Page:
Gabriela Richard was featured in news coverage of the Different Games Conference at NYU Poly this past weekend. The article, titled “Tackling video games’ diversity and inclusivity problems at the Different Games conference” was featured in Polygon.
SAMIT SARKAR, journalist for Polygon, wrote: “…A number of the presenters discussed the harassment that people, especially women and minorities, often encounter when playing games online. Gabriela T. Richard, a doctoral student at NYU’s Steinhardt School of Culture, Education and Human Development, discussed a study she did in which she asked Latino gamers about their gaming habits and experiences. The female respondents were more sensitive to what they saw as a lack of variety in the choices of games available to them, let alone games tailored to female players. The survey’s male participants noted a lack of ethnic representation in games — few non-white characters — though they were less sensitive to that issue than the women were to the lack of choice.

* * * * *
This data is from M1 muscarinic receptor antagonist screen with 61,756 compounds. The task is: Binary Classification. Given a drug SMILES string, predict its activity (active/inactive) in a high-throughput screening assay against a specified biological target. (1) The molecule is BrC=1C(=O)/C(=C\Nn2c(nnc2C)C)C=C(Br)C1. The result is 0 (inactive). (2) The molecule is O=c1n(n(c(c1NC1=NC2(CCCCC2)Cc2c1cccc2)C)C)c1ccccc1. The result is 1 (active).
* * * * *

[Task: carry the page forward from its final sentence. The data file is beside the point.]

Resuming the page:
In Richard’s study, the subjects noted that non-white male characters tended to be stereotypes, while female characters were hypersexualized. Female players had to deal with gendered insults online, while men often received ethnically charged harassment. The men either became accustomed to the abuse, or decided to preclude the harassment by playing with their microphones muted and forming supportive communities with other friends of color. Harassment, Richard pointed out, is an exclusionary practice — it seeks to keep gaming confined to a niche audience of self-styled hardcore gamers… Designers often run into trouble when they try to rectify those deep-rooted inequities. In critiquing games for girls that tried to encourage and including female desires, interests and preferences, Richard found that they unintentionally pandered to stereotypes.”